The Age of Enlightenment was the intellectual movement in the 18th Century, which sought to begin thinking about the world critically, resulting in the development of scientific rigor. While the Renaissance was the time in which Europe re-discovered the works of the Greeks and Romans, resulting in an incredible explosion of the arts and sciences, resulting in experimentation and exploration of the forms, it was the Age of Enlightenment where the beginnings of modern philosophy and critical thought began to develop. These beginnings have had a long standing effect on colleges, universities, and therefore the work student affairs professionals.
On one level, the Age of Enlightenment was the movement by the educated to categorize everything. Explorations were bringing back ever more exotic specimens and tales, which challenged their worldview. By developing the broader systems of science, biology, calculus, physics, and even philosophy, the great thinkers of the day were attempting to make order in a world that was increasingly making less sense.
Education plays much the same role today, allowing us to make sense of things where things did not make sense before. Yet, colleges and universities also seek to socialize students, to teach them how to interact with others. Seattle University in particular enumerates its aims clearly in its mission statement: Seattle University is dedicated to educating the whole person, to professional formation, and empowering leaders for a just and humane world. But the whole person is a challenging term, as we all possess different sides to ourselves. We may be one person to our parents, one person to a group of friends, one person to our professional colleagues. We don’t show all of our faces at the same time. This is even more true as we have explored the digital terrain. Technology is ultimately a tool, but with the anonymous identity or even alter ego that can be given to anyone on a message board, or in a game, we can become different people there too. Or can we?
As more people have gotten online, especially on Facebook, that company has demanded that we be the same person everywhere. Their mission statement: Facebook’s mission is to give people the power to share and make the world more open and connected. More open and connected! Implicitly, the company is making a stance that we should not have to be different people in different settings, we should be the same with everyone. Again and again, people have rallied against Facebook’s privacy settings, making your information, your details more open to the world. But Facebook is simply carrying out its mission: it is attempting to make the world more open and connected. To do that, you must be comfortable showing your private face publicly and vice versa. This dichotomy has long confounded politicians, entertainers, even normal folk, leading to serious identity crises.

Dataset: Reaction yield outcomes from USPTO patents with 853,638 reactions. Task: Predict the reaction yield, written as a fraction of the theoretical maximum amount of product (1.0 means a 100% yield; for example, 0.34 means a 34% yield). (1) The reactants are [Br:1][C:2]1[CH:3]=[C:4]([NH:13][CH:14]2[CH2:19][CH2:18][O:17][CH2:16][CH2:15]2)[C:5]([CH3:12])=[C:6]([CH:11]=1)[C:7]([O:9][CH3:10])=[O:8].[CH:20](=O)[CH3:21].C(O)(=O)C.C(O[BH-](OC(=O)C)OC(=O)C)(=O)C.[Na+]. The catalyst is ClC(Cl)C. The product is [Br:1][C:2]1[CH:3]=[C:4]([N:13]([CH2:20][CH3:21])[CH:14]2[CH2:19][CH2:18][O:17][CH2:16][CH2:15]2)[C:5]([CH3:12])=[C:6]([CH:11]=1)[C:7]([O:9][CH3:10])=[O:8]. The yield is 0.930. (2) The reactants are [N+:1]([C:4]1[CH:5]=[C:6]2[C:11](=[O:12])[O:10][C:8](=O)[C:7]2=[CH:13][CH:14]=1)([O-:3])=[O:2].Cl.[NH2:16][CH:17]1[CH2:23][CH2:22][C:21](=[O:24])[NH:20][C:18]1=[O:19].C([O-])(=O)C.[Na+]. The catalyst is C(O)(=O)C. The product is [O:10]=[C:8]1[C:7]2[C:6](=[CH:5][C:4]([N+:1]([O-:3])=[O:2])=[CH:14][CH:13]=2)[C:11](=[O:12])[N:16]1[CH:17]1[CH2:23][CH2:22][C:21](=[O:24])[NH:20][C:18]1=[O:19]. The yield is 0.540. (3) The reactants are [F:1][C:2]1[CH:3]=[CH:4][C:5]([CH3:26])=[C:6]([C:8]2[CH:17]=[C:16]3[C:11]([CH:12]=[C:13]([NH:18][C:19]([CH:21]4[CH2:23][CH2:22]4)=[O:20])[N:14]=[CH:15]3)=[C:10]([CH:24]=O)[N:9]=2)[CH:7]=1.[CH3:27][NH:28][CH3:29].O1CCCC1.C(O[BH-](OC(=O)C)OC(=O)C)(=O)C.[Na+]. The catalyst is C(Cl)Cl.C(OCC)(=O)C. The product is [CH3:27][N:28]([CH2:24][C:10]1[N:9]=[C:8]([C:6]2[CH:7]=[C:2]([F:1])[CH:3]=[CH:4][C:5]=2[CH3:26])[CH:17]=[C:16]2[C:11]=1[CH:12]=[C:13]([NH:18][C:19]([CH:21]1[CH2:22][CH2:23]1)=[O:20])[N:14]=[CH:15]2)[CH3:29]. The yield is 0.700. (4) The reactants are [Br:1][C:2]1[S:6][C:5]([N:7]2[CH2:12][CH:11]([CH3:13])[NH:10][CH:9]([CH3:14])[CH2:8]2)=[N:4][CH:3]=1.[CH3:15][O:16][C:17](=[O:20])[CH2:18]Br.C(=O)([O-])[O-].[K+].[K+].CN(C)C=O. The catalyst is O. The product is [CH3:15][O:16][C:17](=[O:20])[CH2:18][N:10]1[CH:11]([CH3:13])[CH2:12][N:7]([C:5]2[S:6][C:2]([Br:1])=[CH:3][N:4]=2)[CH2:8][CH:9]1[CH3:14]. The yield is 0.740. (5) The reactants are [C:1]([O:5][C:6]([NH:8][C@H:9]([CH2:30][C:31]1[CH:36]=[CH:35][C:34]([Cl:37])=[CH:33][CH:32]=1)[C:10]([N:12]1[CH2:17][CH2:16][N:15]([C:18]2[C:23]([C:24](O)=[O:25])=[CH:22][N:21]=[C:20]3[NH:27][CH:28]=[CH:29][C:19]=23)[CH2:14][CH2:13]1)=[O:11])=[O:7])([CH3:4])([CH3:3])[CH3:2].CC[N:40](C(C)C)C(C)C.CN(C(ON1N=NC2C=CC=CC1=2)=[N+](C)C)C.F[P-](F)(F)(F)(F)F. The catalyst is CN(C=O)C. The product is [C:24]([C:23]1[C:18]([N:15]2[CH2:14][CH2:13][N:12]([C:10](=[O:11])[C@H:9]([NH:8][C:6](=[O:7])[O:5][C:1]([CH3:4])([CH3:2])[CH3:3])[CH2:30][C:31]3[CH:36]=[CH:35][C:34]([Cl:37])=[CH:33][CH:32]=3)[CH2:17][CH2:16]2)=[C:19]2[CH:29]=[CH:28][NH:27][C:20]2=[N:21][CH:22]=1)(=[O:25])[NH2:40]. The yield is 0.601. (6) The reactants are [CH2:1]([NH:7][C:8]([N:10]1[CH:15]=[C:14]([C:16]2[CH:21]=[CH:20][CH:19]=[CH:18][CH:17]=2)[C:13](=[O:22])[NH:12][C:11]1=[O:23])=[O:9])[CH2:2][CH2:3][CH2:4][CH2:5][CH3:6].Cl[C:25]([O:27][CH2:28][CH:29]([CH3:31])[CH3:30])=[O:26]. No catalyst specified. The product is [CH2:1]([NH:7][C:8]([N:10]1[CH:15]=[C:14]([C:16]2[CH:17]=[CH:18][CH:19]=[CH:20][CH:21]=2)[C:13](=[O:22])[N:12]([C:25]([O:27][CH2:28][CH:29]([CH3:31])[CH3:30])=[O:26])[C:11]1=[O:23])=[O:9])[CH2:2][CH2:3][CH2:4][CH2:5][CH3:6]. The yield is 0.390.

Ultimately, this comes down to a Enlightenment level choice: when the system stops making sense, do you change the system to meet your design, or do you change yourself to operate within the system? Early in the digital age, things stopped making sense (how did these people make so much money? what did their companies do? Oh god it all went downhill and the stock market has crashed). The internet is an entire new canvass of creation, where imagination is the limit to what can be created and put on to the internet, something I don’t think we could even described to people 50 years ago. Things stopped making sense, and people didn’t know where they fit in, how this new system works. Were they the same person online as offline? Facebook says yes, you are, because they are idealists. This is the world they want to envision, and they have been succeeding remarkably well.
But now there is a challenger to that world view in Google+, which is about realism. Google+ allows you to compartmentalize with its circles function. You have circles of friends, circles of family, circles of acquaintances. It takes great strength and resolve to be the same person to everyone all the time, and that can be damaging. I think we all have a story of someone we know, or a friend of a friend who got fired because of Facebook or other social media mishap. Some have instinctively begun to self-censor, and repress different parts of their online personalities, while others have embraced the opportunity to portray one identity. Google+ allows you to show a different face to everyone, and easily control what you say to who. But is this the whole person? Is compartmentalization a good thing?
I don’t know. Technology is a tool, and these tools reflect our various philosophical positions. I like Google+, because I don’t want to be the same person to everybody. Different environments bring out different parts of my personality, and the technology I like reflects that. Whereas colleagues of mine believe that technology only distorts who we really are, encourages people to portray different faces, and therefore seek face-to-face contact wherever possible. There’s something to that as well. I don’t think there’s a right answer, or ever will be, but it is interesting to see that there is now a contrasting opinion to Facebook on the matter, as we still try to make sense of a system that still doesn’t quite make sense.